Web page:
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'Bollygarch' billionaires giving Russians a run for money
April 13, 2014, 12:12 pm

Russian oligarchs may seem to be buying up London, but they face stiff competition from Britain’s ‘Bollygarchs.’

There are three times more Asian billionaires in this country than there were five years ago and the total wealth of the 101 richest Asians has risen by 14 per cent to £51.5 billion (Dh316 billion) over the past 12 months alone.

The latest Asian Rich List is topped by the Hinduja brothers, Gopichand and Srichand, who have added £1 billion to their wealth over the past year and are now worth an estimated £13.5 billion. Lakshmi Mittal, the boss of the steel giant ArcelorMittal, is second with £12 billion, also up £1 billion. They are among nine Asian billionaires on the list, up from three in 2010.

The scale of the Bollygarch boom can be seen at the bottom of the scale too: just to qualify for this year’s list, British-based Asians had to have amassed £55 million. When the list started 17 years ago, it took £5 million to qualify. Like the Russian oligarchs, Asian wealth is becoming increasingly conspicuous.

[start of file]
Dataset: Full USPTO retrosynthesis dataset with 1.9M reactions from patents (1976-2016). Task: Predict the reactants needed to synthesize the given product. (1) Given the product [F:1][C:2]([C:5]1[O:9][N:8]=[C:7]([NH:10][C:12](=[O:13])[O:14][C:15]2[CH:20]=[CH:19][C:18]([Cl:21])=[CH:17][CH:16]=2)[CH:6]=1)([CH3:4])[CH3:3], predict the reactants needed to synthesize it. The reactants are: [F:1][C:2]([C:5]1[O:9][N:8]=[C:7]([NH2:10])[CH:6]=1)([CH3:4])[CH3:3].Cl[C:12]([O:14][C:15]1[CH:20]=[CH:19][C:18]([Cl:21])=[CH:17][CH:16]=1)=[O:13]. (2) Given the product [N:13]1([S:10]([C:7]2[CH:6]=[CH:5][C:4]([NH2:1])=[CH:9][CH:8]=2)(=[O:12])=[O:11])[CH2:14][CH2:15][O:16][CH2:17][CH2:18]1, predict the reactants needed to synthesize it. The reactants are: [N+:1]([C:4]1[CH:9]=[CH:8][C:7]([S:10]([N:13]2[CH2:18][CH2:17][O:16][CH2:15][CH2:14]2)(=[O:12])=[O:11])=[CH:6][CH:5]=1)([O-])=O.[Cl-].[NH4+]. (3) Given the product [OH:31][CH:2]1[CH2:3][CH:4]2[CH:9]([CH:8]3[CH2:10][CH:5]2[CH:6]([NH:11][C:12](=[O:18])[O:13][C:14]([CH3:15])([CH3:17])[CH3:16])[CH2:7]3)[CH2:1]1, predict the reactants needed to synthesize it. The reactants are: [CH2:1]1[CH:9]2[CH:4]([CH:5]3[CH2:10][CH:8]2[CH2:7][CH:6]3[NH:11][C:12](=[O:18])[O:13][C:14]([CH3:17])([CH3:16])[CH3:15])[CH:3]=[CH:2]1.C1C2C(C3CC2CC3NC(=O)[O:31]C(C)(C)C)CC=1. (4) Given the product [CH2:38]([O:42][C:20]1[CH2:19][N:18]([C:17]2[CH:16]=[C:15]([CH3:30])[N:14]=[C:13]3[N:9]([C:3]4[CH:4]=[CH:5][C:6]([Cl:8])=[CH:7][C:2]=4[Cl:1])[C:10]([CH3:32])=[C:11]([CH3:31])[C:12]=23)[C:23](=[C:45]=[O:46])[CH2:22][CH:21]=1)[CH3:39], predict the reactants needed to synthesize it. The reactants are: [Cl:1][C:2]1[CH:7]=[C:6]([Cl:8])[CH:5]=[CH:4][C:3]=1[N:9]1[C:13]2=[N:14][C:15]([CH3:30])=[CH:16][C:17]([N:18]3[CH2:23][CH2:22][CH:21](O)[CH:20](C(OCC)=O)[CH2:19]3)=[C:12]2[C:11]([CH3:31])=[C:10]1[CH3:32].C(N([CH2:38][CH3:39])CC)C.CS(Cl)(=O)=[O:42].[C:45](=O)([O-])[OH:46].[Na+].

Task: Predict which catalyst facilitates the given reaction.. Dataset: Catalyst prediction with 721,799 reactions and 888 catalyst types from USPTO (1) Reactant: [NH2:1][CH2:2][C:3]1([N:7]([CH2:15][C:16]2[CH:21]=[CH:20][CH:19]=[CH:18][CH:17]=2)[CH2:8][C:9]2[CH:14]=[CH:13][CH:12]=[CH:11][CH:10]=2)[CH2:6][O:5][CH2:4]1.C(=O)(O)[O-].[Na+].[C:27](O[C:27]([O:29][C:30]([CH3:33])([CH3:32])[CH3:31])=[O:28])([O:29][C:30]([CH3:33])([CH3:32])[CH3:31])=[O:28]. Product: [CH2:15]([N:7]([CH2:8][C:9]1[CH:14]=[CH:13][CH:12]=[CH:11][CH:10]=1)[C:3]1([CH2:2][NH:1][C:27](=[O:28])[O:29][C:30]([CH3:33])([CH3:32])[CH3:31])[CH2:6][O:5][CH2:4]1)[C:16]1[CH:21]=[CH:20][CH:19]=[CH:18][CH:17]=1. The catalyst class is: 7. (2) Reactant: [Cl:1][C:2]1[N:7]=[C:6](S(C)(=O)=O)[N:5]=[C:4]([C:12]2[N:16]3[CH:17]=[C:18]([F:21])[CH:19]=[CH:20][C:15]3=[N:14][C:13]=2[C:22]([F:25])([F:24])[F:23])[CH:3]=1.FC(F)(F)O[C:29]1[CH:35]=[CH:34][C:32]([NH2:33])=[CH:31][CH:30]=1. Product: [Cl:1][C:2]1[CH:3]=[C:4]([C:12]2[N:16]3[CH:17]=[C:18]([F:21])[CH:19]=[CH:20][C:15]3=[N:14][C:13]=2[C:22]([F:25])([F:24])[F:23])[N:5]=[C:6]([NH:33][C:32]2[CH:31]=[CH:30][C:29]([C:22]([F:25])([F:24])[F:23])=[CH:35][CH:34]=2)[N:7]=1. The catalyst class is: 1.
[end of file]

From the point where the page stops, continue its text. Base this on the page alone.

The highest new entry on the list is Sri Prakash Lohia, the plastics tycoon, in fourth position with £2 billion. He was labelled the Maharajah of Mayfair last year when he spent £50 million restoring a Georgian town house. The list also includes Tom Singh, who founded the New Look fashion chain; the artist Anish Kapoor, who designed the Olympic Orbit; the Labour politician Lord Paul; and Kishore Lulla, the executive chairman of Eros International, which distributes Bollywood films.

Among the few women to make the list is Meeta Patel, who runs Auden McKenzie, the pharmaceutical group, with her brother Amit. Lady Bracewell Smith is in 48th position owing to her stake in Arsenal Football Club, which she was given by her husband, Sir Charles Bracewell-Smith. The entries include refugees who have fled conflicts and started from scratch in Britain. Mike Jatania, who is 14th on the list and worth £500 million, escaped Idi Amin’s Uganda in the 1970s and built the Lornamead toiletries business with brands such as Simple soap and Vosene shampoo.

Shailesh Solanki, of Asian Media and Marketing, which compiles the list, said it was a snapshot of the changing fortunes of British Asians.

“If you look at the big waves of Asian immigration into Britain in the 1970s, many found it easiest to work in food and drink or retail — the stereotypical corner shops,” he said.

“Many then diversified and grew into pharmacies, wholesale and manufacturing, some of which are now the biggest in the country.” All the entries were honoured at a gala dinner in London last night, where Michael Gove, the Education Secretary, gave a speech.


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